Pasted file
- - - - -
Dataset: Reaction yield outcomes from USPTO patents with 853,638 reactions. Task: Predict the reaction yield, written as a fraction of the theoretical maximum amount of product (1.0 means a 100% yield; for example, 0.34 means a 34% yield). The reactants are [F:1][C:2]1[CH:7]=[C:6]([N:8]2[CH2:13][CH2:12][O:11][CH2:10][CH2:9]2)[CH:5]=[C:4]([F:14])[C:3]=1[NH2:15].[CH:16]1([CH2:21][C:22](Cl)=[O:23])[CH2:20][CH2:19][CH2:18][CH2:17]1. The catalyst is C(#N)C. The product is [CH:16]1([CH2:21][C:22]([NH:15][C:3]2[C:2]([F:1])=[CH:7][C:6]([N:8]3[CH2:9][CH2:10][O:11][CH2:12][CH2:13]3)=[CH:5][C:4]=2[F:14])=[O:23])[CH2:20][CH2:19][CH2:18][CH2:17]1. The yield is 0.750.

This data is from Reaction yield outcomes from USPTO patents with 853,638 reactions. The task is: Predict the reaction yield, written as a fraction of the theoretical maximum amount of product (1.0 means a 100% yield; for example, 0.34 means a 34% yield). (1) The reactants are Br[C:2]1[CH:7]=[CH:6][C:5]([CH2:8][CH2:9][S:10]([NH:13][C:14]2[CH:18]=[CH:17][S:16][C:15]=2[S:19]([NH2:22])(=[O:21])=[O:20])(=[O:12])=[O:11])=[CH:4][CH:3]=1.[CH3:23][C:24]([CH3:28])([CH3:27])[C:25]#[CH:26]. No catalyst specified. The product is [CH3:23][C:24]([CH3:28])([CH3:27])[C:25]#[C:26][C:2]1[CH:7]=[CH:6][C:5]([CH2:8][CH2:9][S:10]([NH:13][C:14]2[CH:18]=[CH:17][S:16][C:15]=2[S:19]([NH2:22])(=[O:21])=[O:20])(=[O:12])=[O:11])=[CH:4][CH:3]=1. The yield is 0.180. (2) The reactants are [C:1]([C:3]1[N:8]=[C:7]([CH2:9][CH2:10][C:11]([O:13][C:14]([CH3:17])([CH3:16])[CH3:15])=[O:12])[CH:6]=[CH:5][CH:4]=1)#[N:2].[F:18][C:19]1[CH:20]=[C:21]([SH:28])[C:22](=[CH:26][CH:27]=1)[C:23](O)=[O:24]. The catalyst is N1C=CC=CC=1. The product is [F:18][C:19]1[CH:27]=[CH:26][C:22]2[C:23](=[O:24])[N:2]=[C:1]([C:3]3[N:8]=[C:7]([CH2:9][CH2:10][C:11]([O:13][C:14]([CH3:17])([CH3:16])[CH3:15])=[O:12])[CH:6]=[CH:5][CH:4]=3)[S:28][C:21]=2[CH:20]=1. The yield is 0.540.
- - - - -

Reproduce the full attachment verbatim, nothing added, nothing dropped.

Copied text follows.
Dataset: Reaction yield outcomes from USPTO patents with 853,638 reactions. Task: Predict the reaction yield, written as a fraction of the theoretical maximum amount of product (1.0 means a 100% yield; for example, 0.34 means a 34% yield). The reactants are [F:1][C:2]1[CH:7]=[C:6]([N:8]2[CH2:13][CH2:12][O:11][CH2:10][CH2:9]2)[CH:5]=[C:4]([F:14])[C:3]=1[NH2:15].[CH:16]1([CH2:21][C:22](Cl)=[O:23])[CH2:20][CH2:19][CH2:18][CH2:17]1. The catalyst is C(#N)C. The product is [CH:16]1([CH2:21][C:22]([NH:15][C:3]2[C:2]([F:1])=[CH:7][C:6]([N:8]3[CH2:9][CH2:10][O:11][CH2:12][CH2:13]3)=[CH:5][C:4]=2[F:14])=[O:23])[CH2:20][CH2:19][CH2:18][CH2:17]1. The yield is 0.750.

This data is from Reaction yield outcomes from USPTO patents with 853,638 reactions. The task is: Predict the reaction yield, written as a fraction of the theoretical maximum amount of product (1.0 means a 100% yield; for example, 0.34 means a 34% yield). (1) The reactants are Br[C:2]1[CH:7]=[CH:6][C:5]([CH2:8][CH2:9][S:10]([NH:13][C:14]2[CH:18]=[CH:17][S:16][C:15]=2[S:19]([NH2:22])(=[O:21])=[O:20])(=[O:12])=[O:11])=[CH:4][CH:3]=1.[CH3:23][C:24]([CH3:28])([CH3:27])[C:25]#[CH:26]. No catalyst specified. The product is [CH3:23][C:24]([CH3:28])([CH3:27])[C:25]#[C:26][C:2]1[CH:7]=[CH:6][C:5]([CH2:8][CH2:9][S:10]([NH:13][C:14]2[CH:18]=[CH:17][S:16][C:15]=2[S:19]([NH2:22])(=[O:21])=[O:20])(=[O:12])=[O:11])=[CH:4][CH:3]=1. The yield is 0.180. (2) The reactants are [C:1]([C:3]1[N:8]=[C:7]([CH2:9][CH2:10][C:11]([O:13][C:14]([CH3:17])([CH3:16])[CH3:15])=[O:12])[CH:6]=[CH:5][CH:4]=1)#[N:2].[F:18][C:19]1[CH:20]=[C:21]([SH:28])[C:22](=[CH:26][CH:27]=1)[C:23](O)=[O:24]. The catalyst is N1C=CC=CC=1. The product is [F:18][C:19]1[CH:27]=[CH:26][C:22]2[C:23](=[O:24])[N:2]=[C:1]([C:3]3[N:8]=[C:7]([CH2:9][CH2:10][C:11]([O:13][C:14]([CH3:17])([CH3:16])[CH3:15])=[O:12])[CH:6]=[CH:5][CH:4]=3)[S:28][C:21]=2[CH:20]=1. The yield is 0.540.